Dick Pountain/Idealog 240/05 August 2014 10:34
So, 20 years of this column now, and so far I haven't run out of ideas. Of course one good way to achieve that is to keep banging on about the *same* ideas, and I plead guilty to that with a broad grin. My very first Idealog column in 1994 was entitled "OOPS Upside Your Head" (that prehistoric disco reference will be lost on the youth of today) and it expressed my faith in the long-term potential of object-oriented programming, along with my disgust at the misuse of the term by marketeers and the maladroit/cynical implementations by leading vendors like Microsoft, and this 240th column will be about object-oriented programming too, largely because I recently encountered a curious little OOP product that has renewed that faith.
The product is called Scratch and is intended to teach programming to very young children. At first sight it looks like Lego, thus neatly linking the topics of two of my other recent columns. You build programs by dragging different coloured "blocks" into a window, where they will only fit together in certain ways decided by their shapes, thus removing at a stroke the possibility of making syntax errors (probably biggest source of frustration for beginners). Some of these blocks are control structures, some are data objects and some are actions, and what powerful actions they are, a complete multimedia toolkit that lets you create animations with sound (warning: requires Flash) remarkably simply.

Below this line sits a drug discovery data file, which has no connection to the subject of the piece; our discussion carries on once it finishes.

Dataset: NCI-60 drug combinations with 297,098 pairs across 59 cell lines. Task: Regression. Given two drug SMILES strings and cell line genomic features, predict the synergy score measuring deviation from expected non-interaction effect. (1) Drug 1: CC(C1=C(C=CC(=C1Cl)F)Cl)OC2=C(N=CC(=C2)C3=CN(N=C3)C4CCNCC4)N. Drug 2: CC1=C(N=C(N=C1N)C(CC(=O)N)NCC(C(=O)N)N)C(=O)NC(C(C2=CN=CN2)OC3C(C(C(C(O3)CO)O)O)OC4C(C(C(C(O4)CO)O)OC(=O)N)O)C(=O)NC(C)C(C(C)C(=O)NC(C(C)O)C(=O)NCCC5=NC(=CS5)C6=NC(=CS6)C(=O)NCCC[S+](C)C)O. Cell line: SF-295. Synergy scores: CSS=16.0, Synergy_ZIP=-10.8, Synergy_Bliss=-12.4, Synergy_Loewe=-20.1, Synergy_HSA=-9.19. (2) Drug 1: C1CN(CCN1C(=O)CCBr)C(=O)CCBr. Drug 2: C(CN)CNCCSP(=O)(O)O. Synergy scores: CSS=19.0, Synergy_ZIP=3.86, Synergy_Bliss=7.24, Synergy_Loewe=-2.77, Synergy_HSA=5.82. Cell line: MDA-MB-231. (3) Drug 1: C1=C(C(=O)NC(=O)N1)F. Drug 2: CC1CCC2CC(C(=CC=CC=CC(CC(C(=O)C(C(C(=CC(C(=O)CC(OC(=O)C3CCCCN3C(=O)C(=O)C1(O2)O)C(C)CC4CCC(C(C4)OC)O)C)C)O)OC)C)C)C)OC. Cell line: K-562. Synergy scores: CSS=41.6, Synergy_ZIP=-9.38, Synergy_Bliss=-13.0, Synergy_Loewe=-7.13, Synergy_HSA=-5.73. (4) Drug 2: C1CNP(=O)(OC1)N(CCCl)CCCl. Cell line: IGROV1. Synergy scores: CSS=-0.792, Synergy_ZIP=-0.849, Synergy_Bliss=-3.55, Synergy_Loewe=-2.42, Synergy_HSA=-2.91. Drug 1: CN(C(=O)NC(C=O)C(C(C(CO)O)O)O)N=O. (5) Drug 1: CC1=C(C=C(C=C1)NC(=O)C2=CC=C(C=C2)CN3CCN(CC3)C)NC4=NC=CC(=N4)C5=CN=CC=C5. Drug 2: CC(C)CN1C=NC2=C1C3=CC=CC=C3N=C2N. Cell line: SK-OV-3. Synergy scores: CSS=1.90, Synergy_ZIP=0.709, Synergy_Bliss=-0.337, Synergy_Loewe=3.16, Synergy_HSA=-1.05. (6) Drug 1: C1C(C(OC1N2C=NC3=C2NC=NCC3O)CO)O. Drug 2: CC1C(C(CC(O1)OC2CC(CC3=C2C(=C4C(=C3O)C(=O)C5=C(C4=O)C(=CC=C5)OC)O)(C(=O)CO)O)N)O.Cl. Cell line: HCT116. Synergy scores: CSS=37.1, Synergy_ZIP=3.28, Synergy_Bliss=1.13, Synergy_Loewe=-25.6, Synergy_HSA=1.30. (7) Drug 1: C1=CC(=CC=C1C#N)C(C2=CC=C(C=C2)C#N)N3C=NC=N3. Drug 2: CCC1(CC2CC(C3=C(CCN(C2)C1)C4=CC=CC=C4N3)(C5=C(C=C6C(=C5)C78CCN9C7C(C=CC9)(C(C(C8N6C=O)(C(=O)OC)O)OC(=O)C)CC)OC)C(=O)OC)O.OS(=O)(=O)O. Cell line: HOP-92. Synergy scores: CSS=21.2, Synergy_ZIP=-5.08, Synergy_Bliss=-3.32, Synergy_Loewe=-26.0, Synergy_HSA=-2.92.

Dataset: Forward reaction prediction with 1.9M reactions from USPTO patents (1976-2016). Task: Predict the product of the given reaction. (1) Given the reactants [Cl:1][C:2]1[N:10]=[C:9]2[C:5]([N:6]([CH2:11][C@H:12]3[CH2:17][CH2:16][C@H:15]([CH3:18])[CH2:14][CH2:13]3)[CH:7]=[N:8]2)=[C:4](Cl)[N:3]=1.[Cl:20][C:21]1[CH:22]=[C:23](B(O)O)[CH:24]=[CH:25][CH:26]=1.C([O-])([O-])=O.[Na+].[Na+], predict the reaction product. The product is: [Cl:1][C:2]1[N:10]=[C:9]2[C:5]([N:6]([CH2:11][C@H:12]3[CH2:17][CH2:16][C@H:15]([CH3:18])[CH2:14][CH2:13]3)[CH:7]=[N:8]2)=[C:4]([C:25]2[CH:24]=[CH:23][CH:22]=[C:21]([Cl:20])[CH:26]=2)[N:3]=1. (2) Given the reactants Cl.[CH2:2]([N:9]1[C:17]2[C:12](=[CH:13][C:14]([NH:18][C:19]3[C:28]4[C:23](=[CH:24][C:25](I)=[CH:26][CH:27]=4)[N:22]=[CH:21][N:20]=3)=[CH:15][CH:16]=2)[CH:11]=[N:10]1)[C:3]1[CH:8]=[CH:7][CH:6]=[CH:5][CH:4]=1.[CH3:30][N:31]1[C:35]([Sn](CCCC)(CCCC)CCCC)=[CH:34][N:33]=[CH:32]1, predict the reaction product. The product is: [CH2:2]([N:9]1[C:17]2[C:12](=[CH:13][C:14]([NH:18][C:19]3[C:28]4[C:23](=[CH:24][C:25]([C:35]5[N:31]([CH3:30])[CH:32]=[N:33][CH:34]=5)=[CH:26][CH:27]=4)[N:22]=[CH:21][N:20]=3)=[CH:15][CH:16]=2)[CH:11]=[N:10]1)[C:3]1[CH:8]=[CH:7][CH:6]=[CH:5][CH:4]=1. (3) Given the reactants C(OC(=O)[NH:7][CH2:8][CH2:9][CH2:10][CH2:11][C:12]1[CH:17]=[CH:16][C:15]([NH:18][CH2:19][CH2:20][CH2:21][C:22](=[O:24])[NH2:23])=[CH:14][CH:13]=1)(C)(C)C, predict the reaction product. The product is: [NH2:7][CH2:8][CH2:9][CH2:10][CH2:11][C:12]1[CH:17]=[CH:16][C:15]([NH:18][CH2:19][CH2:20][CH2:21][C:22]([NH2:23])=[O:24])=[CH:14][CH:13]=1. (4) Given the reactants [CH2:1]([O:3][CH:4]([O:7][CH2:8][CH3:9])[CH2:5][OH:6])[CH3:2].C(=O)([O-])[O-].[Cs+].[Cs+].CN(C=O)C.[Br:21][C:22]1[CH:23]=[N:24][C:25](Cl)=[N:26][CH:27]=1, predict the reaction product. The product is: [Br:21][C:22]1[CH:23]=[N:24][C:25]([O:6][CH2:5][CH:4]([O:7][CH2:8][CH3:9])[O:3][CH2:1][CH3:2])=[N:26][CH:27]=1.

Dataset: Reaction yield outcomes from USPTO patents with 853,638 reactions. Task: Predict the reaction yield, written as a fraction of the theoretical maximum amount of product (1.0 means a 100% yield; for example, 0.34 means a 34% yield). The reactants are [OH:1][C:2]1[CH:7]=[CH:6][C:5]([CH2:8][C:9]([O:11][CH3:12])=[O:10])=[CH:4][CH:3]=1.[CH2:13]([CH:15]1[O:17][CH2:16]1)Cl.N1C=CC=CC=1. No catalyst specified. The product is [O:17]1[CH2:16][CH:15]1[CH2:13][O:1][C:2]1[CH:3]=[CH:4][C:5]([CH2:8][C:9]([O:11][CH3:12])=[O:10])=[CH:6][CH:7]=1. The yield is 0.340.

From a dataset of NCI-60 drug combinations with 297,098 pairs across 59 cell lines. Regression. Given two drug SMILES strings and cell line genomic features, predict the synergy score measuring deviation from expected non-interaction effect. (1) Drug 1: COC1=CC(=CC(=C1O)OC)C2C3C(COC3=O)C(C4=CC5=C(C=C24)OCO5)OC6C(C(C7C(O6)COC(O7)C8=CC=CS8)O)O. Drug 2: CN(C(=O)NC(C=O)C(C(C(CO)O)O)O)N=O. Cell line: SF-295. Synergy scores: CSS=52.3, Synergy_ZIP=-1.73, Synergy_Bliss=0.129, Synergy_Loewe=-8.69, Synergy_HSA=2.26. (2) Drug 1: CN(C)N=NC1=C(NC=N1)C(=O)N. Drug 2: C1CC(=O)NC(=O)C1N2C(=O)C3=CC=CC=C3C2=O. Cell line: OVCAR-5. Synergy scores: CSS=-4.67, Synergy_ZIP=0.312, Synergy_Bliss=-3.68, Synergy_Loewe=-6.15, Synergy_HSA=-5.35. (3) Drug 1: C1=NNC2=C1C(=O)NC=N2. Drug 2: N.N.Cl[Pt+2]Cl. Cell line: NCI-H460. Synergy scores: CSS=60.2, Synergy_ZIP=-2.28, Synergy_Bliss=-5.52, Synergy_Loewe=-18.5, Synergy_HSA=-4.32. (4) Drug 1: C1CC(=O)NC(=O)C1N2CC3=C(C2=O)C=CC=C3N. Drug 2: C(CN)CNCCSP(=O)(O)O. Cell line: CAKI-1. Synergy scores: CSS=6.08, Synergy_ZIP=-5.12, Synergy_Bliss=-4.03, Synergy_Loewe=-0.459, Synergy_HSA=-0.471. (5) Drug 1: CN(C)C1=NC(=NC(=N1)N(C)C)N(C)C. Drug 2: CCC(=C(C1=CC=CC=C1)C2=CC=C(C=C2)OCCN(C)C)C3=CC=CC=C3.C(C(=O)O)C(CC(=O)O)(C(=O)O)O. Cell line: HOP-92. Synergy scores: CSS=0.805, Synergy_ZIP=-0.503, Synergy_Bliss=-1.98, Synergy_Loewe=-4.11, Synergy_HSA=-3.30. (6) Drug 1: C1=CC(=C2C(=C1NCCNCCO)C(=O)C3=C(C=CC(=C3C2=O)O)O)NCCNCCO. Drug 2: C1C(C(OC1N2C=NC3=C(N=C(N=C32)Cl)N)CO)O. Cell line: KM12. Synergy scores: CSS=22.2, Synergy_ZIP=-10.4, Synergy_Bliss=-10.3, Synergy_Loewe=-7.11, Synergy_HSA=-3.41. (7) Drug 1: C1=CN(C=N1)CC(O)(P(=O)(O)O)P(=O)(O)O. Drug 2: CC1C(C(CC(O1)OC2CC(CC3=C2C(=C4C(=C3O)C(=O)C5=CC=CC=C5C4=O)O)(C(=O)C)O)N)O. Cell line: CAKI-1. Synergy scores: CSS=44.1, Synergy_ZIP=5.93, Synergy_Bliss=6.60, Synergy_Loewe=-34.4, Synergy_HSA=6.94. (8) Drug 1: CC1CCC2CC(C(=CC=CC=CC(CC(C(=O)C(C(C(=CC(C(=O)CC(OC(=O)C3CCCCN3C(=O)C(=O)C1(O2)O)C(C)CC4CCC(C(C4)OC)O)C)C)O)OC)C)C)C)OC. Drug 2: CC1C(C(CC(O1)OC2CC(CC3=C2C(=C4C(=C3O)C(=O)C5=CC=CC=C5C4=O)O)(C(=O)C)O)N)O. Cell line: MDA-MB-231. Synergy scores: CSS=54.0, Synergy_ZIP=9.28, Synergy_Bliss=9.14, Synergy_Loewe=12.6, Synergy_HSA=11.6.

You'll not be too surprised to learn that Scratch was developed at MIT's Media Lab - started in 2003 by a team under Mitchel Resnick - and was originally implemented in a modern dialect of Smalltalk. The latest version 2 is written in Adobe's ActionScript. It's free to download from scratch.mit.edu and you use it online via your browser (though you can store the source for your projects locally too). Scratch is most certainly not suitable for professional development as it can only handle small, visually-oriented projects, but what grabbed me forcefully are the principles it demonstrates.
Scratch is based around a little-used style of object-orientation that employs cloning instead of class-based inheritance. Everything you build is an object called a "sprite" which contains all its own code. Every sprite is executable (it doesn't have to be visual) and one of the things it can do is spawn clones of itself at run-time. Clones behave like their parent, but have their own identity and all run concurrently: they're automatically destroyed and garbage-collected once execution ends. Scratch is also event-driven and supports events like keypresses, mouse clicks, sound-level thresholds, and message-passing between different sprites and their clones.
My first impression of Scratch was so Toy Town that I almost walked away, but then the old Byte training kicked in and nagged me to write The Sieve of Eratosthenes benchmark. It took me half an hour to grasp the principles, the program stretched to all of 10 "lines", looked like a colourful Lego picture, and required a leisurely 40 seconds to find the first 10000 primes. I rapidly knocked out some other old chestnuts like Fibonacci and Factorial to convince myself Scratch could do maths, then had the brainwave of reviving an abandoned Ruby project I called Critters, an animated ecosystem in which various bacteria-like species swim around eating each other, recognising their preferred prey by colour. I'd scrapped my Ruby version when the graphics became too tedious, but Scratch got an impressive version working inside an evening, thanks to predefined blocks that detect whether one sprite or colour is touching another, and a built-in sprite editor to draw the critters. That done, my other old favourite - an animated real-time bank queue simulation - submitted equally gracefully.
[Dick Pountain had rather hoped that his second childhood might no longer involve computers - dammit!]